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Health News

Antidepressant drugs <u>don't</u> work &ndash; official study

They are among the biggest-selling drugs of all time, the "happiness pills" that supposedly lift the moods of those who suffer depression and are taken by millions of people in the UK every year.

But one of the largest studies of modern antidepressant drugs has found that they have no clinically significant effect. In other words, they don't work.

The finding will send shock waves through the medical profession and patients and raises serious questions about the regulation of the multinational pharmaceutical industry, which was accused yesterday of withholding data on the drugs.

It also came as Alan Johnson, the Health Secretary, announced that 3,600 therapists are to be trained during the next three years to provide nationwide access through the GP service to "talking treatments" for depression, instead of drugs, in a £170m scheme. The popularity of the new generation of antidepressants, which include the best known brands Prozac and Seroxat, soared after they were launched in the late 1980s, heavily promoted by drug companies as safer and leading to fewer side-effects than the older tricyclic antidepressants.

The publication in 1994 of Listening to Prozac by Peter Kramer, in which he suggested anyone with too little "joy juice" might give themselves a dose of the "mood brightener" Prozac , lifted sales into the stratosphere.

In the UK, an estimated 3.5 million people take the drugs, collectively known as selective serotonin reuptake inhibitors (SSRIs), in any one year and 29 million prescriptions were issued in 2004. Prozac, the best known of the SSRIs made by Eli Lilly, was the world's fastest-selling drug until it was overtaken by Viagra.

In the study, researchers conducted a meta-analysis of all 47 clinical trials, published and unpublished, submitted to the Food and Drug Administration in the US, made in support of licensing applications for six of the best known antidepressant drugs, including Prozac, Seroxat – which is made by GlaxoSmithKline – and Efexor made by Wyeth. The results showed the drugs were effective only in a very small group of the most extremely depressed.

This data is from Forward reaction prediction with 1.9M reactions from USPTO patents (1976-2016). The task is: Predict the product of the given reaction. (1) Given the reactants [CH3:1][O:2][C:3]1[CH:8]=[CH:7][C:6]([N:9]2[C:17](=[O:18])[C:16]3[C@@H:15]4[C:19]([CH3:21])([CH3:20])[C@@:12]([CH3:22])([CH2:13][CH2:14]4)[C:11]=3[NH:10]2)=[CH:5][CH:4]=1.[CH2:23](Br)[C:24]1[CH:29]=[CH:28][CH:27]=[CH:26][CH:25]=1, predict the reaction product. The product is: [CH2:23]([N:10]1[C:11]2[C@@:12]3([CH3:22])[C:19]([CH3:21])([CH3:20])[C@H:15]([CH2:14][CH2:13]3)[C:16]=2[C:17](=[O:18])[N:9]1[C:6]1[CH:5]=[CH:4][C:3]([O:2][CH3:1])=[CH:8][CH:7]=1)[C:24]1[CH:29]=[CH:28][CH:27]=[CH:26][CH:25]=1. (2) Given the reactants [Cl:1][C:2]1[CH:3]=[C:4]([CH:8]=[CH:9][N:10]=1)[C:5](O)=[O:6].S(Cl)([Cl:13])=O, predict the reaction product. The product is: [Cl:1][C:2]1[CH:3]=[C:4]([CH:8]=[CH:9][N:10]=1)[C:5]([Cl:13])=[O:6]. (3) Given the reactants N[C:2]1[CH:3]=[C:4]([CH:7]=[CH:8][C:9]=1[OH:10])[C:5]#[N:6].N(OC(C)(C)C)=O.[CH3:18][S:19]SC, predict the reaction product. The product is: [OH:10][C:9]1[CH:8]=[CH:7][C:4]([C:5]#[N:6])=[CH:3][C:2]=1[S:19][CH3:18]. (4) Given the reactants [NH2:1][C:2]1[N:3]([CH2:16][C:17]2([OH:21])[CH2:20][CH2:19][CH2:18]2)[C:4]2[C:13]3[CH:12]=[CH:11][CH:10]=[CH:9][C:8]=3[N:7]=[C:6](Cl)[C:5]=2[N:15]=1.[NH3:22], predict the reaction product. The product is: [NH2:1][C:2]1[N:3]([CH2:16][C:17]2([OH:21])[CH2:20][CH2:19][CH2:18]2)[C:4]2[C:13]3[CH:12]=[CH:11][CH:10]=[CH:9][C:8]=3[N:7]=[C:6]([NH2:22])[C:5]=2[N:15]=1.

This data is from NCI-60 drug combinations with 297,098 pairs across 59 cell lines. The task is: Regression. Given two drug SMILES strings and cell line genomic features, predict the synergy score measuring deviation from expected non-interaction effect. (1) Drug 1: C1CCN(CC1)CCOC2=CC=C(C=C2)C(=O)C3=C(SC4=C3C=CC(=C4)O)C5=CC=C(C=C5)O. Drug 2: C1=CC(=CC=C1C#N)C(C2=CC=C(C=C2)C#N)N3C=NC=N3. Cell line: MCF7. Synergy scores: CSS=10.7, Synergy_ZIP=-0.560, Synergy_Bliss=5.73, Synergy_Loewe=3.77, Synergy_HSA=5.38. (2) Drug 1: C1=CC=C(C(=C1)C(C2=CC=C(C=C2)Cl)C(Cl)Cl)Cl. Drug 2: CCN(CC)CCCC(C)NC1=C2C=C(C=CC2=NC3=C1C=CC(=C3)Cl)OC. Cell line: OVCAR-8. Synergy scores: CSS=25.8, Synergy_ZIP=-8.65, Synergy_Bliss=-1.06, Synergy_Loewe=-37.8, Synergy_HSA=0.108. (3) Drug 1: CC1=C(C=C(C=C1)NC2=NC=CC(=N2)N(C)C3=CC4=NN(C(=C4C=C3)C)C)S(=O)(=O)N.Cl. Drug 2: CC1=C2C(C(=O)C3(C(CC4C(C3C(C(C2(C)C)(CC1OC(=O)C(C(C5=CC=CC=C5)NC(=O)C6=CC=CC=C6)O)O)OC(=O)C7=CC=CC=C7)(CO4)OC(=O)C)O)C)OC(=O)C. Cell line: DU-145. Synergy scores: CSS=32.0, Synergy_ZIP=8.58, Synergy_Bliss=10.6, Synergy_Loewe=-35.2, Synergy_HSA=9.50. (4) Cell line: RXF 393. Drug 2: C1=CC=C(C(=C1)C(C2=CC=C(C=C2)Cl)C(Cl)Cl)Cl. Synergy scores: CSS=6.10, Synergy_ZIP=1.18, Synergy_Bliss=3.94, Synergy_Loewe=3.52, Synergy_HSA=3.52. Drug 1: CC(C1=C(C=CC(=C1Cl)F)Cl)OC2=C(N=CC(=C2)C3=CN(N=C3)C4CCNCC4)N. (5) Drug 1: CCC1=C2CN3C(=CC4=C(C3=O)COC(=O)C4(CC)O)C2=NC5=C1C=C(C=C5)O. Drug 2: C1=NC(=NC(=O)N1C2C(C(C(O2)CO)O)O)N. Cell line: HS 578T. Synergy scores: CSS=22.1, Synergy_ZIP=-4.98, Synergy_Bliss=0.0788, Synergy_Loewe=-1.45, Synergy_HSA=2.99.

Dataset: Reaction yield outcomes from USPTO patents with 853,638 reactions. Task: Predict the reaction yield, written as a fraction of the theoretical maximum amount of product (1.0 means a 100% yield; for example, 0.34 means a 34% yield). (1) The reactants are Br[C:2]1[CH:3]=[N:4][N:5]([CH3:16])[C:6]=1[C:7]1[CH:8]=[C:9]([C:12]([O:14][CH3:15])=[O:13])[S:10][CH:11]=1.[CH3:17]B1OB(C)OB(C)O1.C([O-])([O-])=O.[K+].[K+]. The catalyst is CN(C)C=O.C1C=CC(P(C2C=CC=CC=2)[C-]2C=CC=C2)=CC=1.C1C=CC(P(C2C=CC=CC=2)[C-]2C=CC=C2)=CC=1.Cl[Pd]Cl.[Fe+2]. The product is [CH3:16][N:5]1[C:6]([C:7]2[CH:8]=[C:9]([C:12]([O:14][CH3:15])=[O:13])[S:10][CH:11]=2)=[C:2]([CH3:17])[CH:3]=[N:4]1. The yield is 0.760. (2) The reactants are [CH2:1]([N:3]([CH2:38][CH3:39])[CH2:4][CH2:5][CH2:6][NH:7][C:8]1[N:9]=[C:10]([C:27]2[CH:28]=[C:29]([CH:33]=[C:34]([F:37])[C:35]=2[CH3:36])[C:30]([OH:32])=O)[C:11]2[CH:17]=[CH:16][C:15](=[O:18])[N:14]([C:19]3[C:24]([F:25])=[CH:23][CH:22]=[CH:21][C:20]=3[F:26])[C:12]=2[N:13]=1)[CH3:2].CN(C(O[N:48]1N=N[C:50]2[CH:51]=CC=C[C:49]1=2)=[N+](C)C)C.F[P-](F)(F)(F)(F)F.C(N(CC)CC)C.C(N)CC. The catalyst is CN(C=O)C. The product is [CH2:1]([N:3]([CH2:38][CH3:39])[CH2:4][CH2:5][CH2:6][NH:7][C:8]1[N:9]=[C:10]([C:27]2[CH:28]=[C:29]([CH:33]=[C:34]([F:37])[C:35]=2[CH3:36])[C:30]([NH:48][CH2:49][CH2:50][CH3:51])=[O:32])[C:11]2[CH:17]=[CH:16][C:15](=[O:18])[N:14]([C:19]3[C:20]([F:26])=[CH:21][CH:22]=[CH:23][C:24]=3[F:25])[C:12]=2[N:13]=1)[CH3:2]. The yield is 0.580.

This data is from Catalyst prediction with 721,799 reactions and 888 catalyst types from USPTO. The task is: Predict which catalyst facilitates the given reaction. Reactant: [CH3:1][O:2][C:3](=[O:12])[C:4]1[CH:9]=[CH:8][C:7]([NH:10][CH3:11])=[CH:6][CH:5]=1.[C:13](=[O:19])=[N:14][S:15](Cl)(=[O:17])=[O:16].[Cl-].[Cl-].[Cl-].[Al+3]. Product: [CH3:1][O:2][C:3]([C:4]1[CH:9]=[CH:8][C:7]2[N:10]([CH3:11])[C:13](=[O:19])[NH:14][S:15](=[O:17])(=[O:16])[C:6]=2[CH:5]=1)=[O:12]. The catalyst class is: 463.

Two drugs were excluded from the study because of incomplete data. A third drug, chemical name nafazodone, has been withdrawn from the market because of side-effects.

Professor Irving Kirsch of the University of Hull, who led the study published in the online journal Public Library of Science (PLoS) Medicine , said the data submitted to the FDA would also have been submitted to the licensing authorities in Britain and Europe. It showed the drugs produced a "very small" improvement compared with placebo of two points on the 51-point Hamilton depression scale.

That was sufficient to grant the drugs a licence but did not meet the minimum three-point difference required by the National Institute for Clinical Excellence (Nice) to establish "clinical" significance. Yet Nice approved the drugs for use on the NHS in the UK because it only had access to the published trials, which showed a larger effect.

Professor Kirsch said: "Given these results, there seems to be little reason to prescribe antidepressant medication to any but the most severely depressed patients, unless alternative treatments have failed to provide a benefit. This study raises serious issues that need to be addressed surrounding drug licensing and how drug trial data is reported."